It’s a bit like a Tolstoy novel: Happy internship programs are all alike. Well, maybe not alike. But they are pretty consistent across the technology transfer spectrum.
This was the consensus of panelists and attendees at a session of the recent Association of University Technology Managers® (AUTM®) annual meeting in Anaheim, California. The dynamic and interactive Frequently Asked Questions about Intern Programs session about effective internship programs attracted quite a crowd, especially considering it was one of the final sessions on the last day of AUTM 2012 (an indicator of how important this topic is to university TTOs).
I’ve blogged in the past about how internship programs can be a valuable asset to TTOs as long as there is proper structuring and significant investment in training and mentoring. (You can easily find these past blogs in our Insights section on internship programs.) These recommendations were based on Fuentek’s experience with several university clients, and it was gratifying to hear from other organizations that had implemented a similar approach with similar success.
Moderated by Dr. Cory Acuff of Emory University, the session drew on industry best practices to answer questions about the Who, What, When, Why, and How surrounding internship programs. I joined Drs. Kimberlynn B. Davis of McKeon Meunier Carlin & Curfman LLC, Stephen J. Susalka of Wake Forest University Health Sciences, and Patrick Twomey of the National Cancer Institute to discuss successful internship programs and what makes them tick.
In general, everyone agreed on the principles of running a good internship program: choose the right candidates, train them well, provide them with the support they need to succeed, and evaluate their work in order to validate their recommendations and ensure they bring value to your organization.
Having clear objectives and expectations is key, but also recognize that the return on investment is not necessarily a clear financial benefit. Consider the approach taken by Wake Forest University Health Sciences, where one role of the interns is to serve as “ambassadors” between the tech transfer office and various research departments. Interns give formal presentations about the value of tech transfer to their peers within their departments. At WFU, one goal of the internship program is increasing invention disclosures, and these formal presentations allow interns to educate colleagues and at the same time develop relationships that foster tech transfer opportunities.
My contribution to the panel discussion? I had a lot of fun developing a David Letterman-style presentation of the Top 10 list. The schedule was such that I did a Top 5 at the panel. So I figured I’d share the full Top 10 list here. Drumroll, please!
The Top 10 Hints Your Tech Transfer Internship Program Is in Trouble Are…
No. 10: 90% of your portfolio is life sciences – 90% of your interns are electrical and mechanical engineers. Be sure to match interns’ skills with the technologies in your portfolio to ensure technical competence.
No. 9: Your key hiring criterion is, “Can you calculate this equation?” You want more than just technical competence. Look for business experience along with technical insights or consider teams of interns with varied skill sets.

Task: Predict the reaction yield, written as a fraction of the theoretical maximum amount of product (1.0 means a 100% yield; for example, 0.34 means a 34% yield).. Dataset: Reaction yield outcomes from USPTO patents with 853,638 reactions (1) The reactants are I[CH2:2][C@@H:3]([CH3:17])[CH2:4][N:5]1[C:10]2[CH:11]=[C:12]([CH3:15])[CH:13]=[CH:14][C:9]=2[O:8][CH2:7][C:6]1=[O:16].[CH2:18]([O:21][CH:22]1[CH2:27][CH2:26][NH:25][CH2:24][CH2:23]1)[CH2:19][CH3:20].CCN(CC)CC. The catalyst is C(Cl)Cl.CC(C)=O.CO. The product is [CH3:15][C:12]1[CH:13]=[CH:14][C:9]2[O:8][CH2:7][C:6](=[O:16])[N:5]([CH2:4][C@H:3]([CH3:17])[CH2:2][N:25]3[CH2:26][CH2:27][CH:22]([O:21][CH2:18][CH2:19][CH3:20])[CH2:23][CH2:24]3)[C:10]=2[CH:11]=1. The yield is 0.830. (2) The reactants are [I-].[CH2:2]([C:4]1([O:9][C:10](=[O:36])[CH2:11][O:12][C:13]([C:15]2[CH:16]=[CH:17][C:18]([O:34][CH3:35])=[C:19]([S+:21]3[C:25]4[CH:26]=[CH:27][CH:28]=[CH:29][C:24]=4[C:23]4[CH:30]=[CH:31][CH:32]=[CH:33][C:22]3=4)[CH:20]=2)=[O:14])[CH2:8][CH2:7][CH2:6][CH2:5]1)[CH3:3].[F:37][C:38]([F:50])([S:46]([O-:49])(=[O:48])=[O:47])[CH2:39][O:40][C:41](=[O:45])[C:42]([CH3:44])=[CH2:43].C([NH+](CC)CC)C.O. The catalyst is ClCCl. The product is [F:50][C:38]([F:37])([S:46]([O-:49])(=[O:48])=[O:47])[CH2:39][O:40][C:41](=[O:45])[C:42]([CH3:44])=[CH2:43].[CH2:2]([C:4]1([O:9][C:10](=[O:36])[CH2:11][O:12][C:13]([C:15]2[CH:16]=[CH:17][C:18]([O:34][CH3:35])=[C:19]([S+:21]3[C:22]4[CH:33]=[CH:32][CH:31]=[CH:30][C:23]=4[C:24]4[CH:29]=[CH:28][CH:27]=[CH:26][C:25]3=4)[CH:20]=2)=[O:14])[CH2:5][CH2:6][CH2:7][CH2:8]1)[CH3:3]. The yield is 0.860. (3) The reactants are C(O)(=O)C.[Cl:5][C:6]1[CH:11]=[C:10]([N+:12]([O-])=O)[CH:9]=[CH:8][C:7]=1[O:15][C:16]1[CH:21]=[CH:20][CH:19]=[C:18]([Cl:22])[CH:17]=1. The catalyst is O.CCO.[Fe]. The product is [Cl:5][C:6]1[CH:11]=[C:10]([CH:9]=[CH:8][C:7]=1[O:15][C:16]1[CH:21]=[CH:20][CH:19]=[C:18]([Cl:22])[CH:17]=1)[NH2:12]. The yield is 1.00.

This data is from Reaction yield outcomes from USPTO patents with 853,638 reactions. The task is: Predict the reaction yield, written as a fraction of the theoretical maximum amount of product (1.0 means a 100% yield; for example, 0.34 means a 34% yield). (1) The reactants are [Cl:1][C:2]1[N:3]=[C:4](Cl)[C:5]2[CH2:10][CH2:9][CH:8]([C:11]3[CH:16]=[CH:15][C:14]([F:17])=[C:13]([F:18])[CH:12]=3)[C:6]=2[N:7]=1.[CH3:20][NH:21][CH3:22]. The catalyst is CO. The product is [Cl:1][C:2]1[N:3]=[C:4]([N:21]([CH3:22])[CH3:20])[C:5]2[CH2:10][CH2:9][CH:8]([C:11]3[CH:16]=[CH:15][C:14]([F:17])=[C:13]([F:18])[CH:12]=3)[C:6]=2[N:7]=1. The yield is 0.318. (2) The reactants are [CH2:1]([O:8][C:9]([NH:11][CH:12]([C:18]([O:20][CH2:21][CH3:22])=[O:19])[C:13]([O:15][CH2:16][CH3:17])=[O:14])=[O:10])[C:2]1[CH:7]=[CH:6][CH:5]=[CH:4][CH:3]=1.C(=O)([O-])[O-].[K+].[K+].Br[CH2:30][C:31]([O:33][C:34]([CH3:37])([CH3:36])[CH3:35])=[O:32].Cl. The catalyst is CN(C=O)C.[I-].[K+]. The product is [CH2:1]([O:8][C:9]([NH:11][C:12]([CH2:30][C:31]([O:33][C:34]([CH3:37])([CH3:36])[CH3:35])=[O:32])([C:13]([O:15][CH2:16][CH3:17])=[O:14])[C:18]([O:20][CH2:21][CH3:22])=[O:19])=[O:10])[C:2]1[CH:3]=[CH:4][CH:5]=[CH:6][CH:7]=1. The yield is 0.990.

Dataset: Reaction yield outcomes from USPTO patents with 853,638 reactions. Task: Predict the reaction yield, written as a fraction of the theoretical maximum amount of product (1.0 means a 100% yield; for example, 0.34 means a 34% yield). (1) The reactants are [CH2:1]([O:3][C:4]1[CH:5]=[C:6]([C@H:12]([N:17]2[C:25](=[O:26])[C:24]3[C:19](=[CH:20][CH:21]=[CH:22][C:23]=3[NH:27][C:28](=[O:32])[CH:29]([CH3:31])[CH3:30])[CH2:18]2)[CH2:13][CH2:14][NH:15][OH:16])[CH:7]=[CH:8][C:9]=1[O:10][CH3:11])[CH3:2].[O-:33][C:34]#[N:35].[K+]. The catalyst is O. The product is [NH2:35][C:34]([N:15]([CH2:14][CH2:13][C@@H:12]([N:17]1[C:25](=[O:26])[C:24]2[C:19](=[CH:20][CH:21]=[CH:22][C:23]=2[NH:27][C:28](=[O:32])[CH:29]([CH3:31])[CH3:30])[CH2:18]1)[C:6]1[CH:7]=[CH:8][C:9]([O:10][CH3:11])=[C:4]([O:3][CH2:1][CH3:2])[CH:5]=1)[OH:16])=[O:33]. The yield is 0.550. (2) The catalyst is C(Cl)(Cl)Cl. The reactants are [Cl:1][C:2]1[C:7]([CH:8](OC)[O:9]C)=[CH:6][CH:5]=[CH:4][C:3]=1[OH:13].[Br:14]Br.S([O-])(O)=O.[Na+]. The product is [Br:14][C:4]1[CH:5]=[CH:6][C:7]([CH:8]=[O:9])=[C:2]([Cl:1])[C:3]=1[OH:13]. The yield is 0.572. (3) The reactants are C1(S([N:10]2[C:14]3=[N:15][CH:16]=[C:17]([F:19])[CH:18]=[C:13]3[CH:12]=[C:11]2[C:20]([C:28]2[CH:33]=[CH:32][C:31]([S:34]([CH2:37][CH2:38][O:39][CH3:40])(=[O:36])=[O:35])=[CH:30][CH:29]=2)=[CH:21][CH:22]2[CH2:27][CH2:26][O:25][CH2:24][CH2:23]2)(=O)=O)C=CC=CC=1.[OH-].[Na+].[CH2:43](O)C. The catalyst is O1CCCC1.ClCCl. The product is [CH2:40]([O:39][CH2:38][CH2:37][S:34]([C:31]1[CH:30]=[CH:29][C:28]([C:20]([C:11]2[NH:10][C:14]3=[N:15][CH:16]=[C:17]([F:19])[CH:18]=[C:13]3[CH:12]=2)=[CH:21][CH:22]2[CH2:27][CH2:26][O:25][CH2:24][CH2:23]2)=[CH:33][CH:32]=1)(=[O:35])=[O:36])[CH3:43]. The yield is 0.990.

No. 8: “You’re hired. Come in the day after Labor Day.” We recommend recruiting in January, training in April/May, and starting in May/June.
No. 7: “We think interning with us will be a great way to spend the next couple of months while you wrap up your Ph.D.” Select students who will be working toward their degrees at least one more full academic year, so they can provide value throughout the school year.
No. 6: “Your starting salary is… nothing.” As Laura Schoppe blogged about previously, we generally do not recommend setting up a TTO internship program that relies on credit. However, an unpaid internship program can be successful if the program provides a great deal of other value to participating students. Emory’s was a good example of a program carefully designed to offset the lack of salary.
No. 5: “Chris is a great intern. My copies never have coffee spills on them!” Giving interns busy-work will cost the TTO an opportunity to have the office really benefit in terms of productivity.
No. 4: “Hi, I’m an intern with the university’s TTO. Would you like to license our newest widget?” But don’t give them too much responsibility. Screening is just right for interns.
No. 3: “Here are 50 technologies for you to screen this summer. Let me know when you’re done with the first half.” Solid training and ongoing mentoring are both critical.
No. 2: Riley’s screening reports are 2 pages long. Jamie’s are 20 pages long. “No problem!” Having a formal, well-defined technology screening process results in a consistent product and makes it easier for TTOs to monitor intern output without having to do a lot of retraining.
And the No. 1 hint your tech transfer internship program is in trouble…
“This internship program is going to save this office SO much money!” Given the amount of training and mentoring needed, cost savings will not be significant. But TTOs do get big benefits in terms of productivity (avoiding technology backlogs) and efficiency (technology managers being able to focus on prioritizing, marketing, negotiating, etc.). And the tech transfer community also benefits from the training these interns receive. Sure, they might not become technology transfer professionals. But they will have a greater understanding of the important role of tech transfer in today’s world. And that’s a good thing.
What’s been the experience for your TTO internship program? Submit a comment below or send us a private message via our Contact Us page.